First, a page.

‘The Book of William’ Explores Shakespeare By Focusing on the First Folio

Paul Collins has done something I’d previously considered impossible. My brain tends to reject anything to do with Shakespeare. I try to read the plays but they just hit the back wall of my head with a wet splat. Adaptations are fine; I love West Side Story and Ran, but if it’s got the word “Shakespeare” on the cover or poster, I’m lost. But Collins’ The Book of William is amazing; I read through it in a couple days.

Then again, not only is all of Collins’ stuff really super-great, but his book isn’t really about Shakespeare. In fact, the earliest scenes take place about five years after he died. The Book of William is about the literal book of William — namely, the First Folio and what happens to books after they’re sold.

Collins’ work is always full of asides which are always at least as engaging as the main text. One of my favorites is about the dangers of asking for blurbs for your book. The person in question asked so many people for them, most of whom hadn’t read his work nor liked him very much… but still contributed introductions, to the point where it was longer than the actual text itself. Unfortunately, those were all dedicated to revealing the stupidity, homeliness, lack of talent and other such foibles of the author. But apparently he didn’t read them either, considering all the blurbs were published.

The book interleaves two narratives; one of Paul Collins’ modern-day tracking down of many different famous First Folios, and the histories of the volumes themselves. (As well as the histories of some of the more unfortunate Folios, including the copy that found its way into being fishwrap in Spain). Like Collins’ previous books, Not Even Wrong and Banvard’s Folly, he writes is an historically rigorous manner when it comes to facts, but with a more casual prose that makes his stuff incredibly fun to read. Structurally, this book is probably closest to Not Even Wrong or The Trouble with Tom (about the history of Autism and Thomas Paine’s corpse, respectively) — if you’ve read those, and you should, you should know more or less what to expect.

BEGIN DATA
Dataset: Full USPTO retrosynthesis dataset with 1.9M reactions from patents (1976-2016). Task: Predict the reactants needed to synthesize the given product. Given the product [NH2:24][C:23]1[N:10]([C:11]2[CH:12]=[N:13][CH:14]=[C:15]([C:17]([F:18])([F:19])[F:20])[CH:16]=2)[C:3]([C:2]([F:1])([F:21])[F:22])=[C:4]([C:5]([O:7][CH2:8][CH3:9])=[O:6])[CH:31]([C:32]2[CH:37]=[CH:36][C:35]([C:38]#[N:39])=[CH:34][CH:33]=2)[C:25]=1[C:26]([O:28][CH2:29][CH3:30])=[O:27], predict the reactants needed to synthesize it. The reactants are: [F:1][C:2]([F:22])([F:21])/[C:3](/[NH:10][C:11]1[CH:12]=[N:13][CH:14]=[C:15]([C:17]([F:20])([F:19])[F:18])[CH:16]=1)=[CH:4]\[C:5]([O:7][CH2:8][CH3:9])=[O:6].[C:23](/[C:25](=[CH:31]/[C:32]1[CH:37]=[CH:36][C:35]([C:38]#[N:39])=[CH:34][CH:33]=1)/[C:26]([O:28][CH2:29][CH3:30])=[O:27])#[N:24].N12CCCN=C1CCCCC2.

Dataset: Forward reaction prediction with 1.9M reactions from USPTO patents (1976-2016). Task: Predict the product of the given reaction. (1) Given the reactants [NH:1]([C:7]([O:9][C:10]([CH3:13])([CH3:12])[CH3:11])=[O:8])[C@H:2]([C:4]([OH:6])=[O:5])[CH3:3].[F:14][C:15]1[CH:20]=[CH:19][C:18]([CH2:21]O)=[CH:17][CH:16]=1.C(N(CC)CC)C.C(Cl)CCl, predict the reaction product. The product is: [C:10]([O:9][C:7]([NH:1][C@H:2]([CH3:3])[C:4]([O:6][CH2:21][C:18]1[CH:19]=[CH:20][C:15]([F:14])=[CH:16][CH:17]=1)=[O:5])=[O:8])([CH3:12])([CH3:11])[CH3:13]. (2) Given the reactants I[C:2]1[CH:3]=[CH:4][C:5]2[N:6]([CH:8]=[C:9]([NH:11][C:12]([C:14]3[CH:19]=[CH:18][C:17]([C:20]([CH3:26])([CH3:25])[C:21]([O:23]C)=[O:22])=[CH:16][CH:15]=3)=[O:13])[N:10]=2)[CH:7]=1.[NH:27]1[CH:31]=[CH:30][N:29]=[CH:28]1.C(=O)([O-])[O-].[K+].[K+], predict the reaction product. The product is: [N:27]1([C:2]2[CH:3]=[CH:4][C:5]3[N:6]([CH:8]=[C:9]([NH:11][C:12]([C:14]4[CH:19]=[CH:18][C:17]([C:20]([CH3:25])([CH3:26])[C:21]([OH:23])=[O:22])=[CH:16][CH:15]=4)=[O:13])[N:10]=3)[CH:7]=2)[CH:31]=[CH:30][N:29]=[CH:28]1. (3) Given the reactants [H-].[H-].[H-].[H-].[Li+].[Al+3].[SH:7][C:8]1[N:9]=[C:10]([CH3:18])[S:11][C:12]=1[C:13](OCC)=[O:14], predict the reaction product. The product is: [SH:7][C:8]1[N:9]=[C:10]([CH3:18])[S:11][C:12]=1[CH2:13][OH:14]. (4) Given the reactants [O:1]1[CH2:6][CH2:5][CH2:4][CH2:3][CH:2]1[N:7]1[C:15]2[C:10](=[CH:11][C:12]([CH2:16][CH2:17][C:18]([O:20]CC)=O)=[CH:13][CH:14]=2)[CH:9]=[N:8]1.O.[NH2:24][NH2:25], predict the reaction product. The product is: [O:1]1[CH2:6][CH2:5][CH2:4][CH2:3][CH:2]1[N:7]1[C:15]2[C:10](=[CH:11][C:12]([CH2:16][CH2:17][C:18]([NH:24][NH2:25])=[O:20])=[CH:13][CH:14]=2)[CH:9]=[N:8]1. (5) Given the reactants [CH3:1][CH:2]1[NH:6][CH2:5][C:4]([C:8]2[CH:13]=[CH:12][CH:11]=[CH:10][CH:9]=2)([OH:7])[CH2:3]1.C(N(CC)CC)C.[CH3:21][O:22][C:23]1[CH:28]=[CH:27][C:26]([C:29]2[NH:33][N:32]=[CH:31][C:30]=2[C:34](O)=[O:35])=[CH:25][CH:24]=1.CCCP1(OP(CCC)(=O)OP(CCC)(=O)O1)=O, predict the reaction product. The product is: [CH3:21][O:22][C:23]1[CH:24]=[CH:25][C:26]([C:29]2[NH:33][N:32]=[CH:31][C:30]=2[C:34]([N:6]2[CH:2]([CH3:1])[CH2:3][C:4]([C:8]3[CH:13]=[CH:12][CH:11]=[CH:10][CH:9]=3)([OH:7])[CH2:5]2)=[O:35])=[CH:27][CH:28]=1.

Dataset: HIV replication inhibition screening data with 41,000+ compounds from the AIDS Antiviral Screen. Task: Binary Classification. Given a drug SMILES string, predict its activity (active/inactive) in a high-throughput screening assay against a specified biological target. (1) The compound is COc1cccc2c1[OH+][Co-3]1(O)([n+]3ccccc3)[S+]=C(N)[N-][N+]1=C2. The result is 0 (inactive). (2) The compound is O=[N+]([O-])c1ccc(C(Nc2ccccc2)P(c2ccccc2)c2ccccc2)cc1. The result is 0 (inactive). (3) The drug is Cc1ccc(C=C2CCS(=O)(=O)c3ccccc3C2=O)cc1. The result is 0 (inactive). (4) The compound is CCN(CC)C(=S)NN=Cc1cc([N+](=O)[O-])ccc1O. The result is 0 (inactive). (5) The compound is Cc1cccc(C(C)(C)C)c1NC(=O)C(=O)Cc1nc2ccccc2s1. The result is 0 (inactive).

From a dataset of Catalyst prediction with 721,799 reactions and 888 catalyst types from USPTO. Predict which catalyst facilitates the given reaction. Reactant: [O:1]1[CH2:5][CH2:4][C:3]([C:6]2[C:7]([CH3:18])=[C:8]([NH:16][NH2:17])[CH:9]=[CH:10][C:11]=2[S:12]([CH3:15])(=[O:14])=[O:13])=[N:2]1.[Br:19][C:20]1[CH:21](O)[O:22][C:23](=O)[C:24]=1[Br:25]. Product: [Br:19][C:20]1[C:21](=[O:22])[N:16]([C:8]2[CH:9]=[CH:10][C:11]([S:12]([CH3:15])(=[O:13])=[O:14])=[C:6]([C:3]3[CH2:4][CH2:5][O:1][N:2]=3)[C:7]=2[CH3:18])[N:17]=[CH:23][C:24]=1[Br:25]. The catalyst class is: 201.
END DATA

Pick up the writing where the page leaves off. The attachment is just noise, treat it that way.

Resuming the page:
Even if, like me, you’re not a Shakespeare fan, but a books-in-general type of person, you’ll like this one a lot (and — if that’s the case, probably already know Collins because of Sixpence House). But if you like history and don’t know Collins, check his work out. Pretty much any volume of his is an equally good starter. In fact, you might as well just get the whole set. This goes double if you’re a Sarah Vowell fan — she’s got a similar style of prose, though Collins is a bit more of a generalist when it comes to his topics. And, well, if you’re not familiar with HER work, you might as well pick up her complete set too.

You better snap to, you’ve got a lot of reading to do.

Previously published Sept. 15, 2009.

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